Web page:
Lydia Ko's composure shines through

Lydia Ko finally earned that first LPGA Tour win as a professional. OK, so she already had won twice on tour as an amateur, but at least this time she gets to cash that $270,000 winner's check. Not bad for a 17-year-old "rookie" on tour.

As for the old man winner Sunday -- Seung-yul Noh -- who is all of 22, he might have looked shaky in the middle of the final round of the Zurich Classic, but he kept the ship on the right course to tally his first PGA Tour victory.

So where did these youngsters find the mettle to hold on to claim victory? Our scribes dive into those topics and more in the latest edition of Four-Ball.

1. What impressed you most about Lydia Ko's victory at the Swinging Skirts LPGA Classic?

Michael Collins, ESPN.com senior golf analyst: I was impressed by her ability to shake off the bogey at the 10th hole. The maturity it takes to not give up when you're having an up-and-down round shows an internal fighter who should scare other golfers when she gets in contention.

Farrell Evans, ESPN.com senior golf writer: Ko was able to earn her third LPGA Tour win without her A-game. She had three bogeys through her first 10 holes, but played her last eight in 3 under par, including a birdie at the 18th, which was enough to beat Stacy Lewis by one shot. At 17, she's already showing the resilience and match toughness of a 10-year veteran.

Bob Harig, ESPN.com senior golf writer: Simply her composure at such a young age. To be battling someone she looked up to in Lewis and then to beat her coming down the stretch is not easy at any age, let alone 17.

Kevin Maguire, ESPN.com senior golf editor: The speed with which her clinching putt found the bottom of the cup. Ko had a miscue by hitting her second shot on the par-5 finishing hole into the rough, but she more than made up for it by finding the putting surface and giving herself a look at birdie on her next swing that would seal the victory. Not only did she make the putt, but she did so with authority, never leaving a doubt that the Kiwi would clinch her first LPGA Tour victory as a pro.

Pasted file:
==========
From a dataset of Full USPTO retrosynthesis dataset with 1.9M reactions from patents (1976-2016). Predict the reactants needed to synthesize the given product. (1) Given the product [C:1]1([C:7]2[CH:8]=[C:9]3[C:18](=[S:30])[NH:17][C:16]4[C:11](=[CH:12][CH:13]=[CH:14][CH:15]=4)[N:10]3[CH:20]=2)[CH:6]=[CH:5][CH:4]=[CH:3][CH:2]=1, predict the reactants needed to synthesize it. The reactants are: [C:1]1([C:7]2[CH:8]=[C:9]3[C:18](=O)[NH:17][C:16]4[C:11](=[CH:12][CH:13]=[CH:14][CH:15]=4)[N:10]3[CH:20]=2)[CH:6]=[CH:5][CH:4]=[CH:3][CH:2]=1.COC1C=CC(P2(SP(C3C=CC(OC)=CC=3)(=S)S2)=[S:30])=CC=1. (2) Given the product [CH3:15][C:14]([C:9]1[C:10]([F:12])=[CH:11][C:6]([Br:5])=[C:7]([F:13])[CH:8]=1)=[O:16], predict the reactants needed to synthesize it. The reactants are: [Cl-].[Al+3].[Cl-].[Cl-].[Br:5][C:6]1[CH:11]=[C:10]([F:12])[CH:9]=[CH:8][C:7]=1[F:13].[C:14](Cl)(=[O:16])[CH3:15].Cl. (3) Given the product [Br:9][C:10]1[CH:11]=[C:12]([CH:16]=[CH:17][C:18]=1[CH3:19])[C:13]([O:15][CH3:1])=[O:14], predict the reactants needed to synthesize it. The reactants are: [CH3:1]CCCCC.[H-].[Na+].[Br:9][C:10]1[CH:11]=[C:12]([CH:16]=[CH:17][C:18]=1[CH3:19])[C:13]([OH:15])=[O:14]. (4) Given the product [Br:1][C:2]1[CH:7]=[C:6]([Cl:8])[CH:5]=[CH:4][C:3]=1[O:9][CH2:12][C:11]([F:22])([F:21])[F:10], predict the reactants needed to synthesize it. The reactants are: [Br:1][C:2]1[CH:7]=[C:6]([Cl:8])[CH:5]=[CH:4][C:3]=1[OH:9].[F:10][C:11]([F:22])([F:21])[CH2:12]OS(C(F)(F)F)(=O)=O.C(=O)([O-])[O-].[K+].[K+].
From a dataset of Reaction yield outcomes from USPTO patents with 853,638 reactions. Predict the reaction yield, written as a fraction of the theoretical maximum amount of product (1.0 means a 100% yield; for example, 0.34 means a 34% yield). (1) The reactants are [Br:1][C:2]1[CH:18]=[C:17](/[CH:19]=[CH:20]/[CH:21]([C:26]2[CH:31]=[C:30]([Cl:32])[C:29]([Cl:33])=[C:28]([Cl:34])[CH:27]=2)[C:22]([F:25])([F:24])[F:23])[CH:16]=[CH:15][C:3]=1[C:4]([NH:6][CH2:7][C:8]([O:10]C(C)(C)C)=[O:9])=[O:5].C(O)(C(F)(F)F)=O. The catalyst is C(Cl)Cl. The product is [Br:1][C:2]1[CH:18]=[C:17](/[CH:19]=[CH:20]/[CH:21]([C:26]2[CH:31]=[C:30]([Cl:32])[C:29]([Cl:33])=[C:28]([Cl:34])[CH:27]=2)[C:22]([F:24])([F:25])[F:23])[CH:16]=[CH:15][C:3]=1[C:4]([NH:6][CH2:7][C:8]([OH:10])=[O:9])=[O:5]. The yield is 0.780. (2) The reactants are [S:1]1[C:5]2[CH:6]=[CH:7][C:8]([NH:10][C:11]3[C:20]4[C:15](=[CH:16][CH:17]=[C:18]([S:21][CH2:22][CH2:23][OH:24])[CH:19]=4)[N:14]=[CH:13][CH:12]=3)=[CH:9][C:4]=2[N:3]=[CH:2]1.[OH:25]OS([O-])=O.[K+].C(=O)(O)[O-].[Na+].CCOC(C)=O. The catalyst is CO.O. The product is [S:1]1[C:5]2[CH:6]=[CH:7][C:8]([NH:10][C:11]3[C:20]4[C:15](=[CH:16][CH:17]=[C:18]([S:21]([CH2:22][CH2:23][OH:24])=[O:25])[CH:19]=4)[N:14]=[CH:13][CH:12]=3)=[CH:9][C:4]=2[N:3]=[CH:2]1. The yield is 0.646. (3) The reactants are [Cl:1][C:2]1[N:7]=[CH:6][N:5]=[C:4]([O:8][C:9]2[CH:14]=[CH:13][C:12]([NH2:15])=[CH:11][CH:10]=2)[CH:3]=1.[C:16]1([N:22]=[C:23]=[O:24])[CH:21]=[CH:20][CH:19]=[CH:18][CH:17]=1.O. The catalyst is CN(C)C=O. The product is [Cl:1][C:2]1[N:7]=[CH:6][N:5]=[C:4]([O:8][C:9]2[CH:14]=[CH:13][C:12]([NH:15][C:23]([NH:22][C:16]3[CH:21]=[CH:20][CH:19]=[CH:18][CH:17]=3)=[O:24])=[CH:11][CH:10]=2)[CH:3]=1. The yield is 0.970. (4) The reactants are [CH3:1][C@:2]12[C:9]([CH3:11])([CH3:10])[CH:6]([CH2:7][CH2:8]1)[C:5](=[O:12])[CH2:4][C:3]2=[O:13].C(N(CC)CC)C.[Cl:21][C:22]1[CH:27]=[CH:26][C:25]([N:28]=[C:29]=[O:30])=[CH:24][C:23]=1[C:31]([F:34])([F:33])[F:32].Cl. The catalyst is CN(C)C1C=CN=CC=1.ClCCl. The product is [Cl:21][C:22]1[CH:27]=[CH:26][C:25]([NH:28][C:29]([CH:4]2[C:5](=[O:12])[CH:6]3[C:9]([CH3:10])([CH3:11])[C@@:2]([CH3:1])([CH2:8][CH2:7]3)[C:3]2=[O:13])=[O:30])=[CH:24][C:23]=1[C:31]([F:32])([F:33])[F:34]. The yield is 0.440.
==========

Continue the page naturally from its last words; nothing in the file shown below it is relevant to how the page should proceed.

2. Thumbs up or thumbs down on Lydia Ko being named to Time magazine's list of 100 most influential people in the world?

Collins: Thumbs down. I have to say I've always been told not to throw rocks in a glass house and I'm a subscriber to Time. That being said, to call Lydia Ko one of the most "influential" people (Pioneers) is like calling Ronald McDonald one of the top 100 chefs. She just turned 17 on April 24. Does she need that kind of pressure already?

Evans: Thumbs up. However, I don't know how Time determined that her impact on the growth of the women's game could be greater than, say, Michelle Wie or Inbee Park. As a group these women have a chance to bring more interest to the game around the world, but Ko is no Se Ri Pak, who was the pioneering star for the women's game in Asia. Still, Ko is an impressive young star who will have a huge impact in the sport.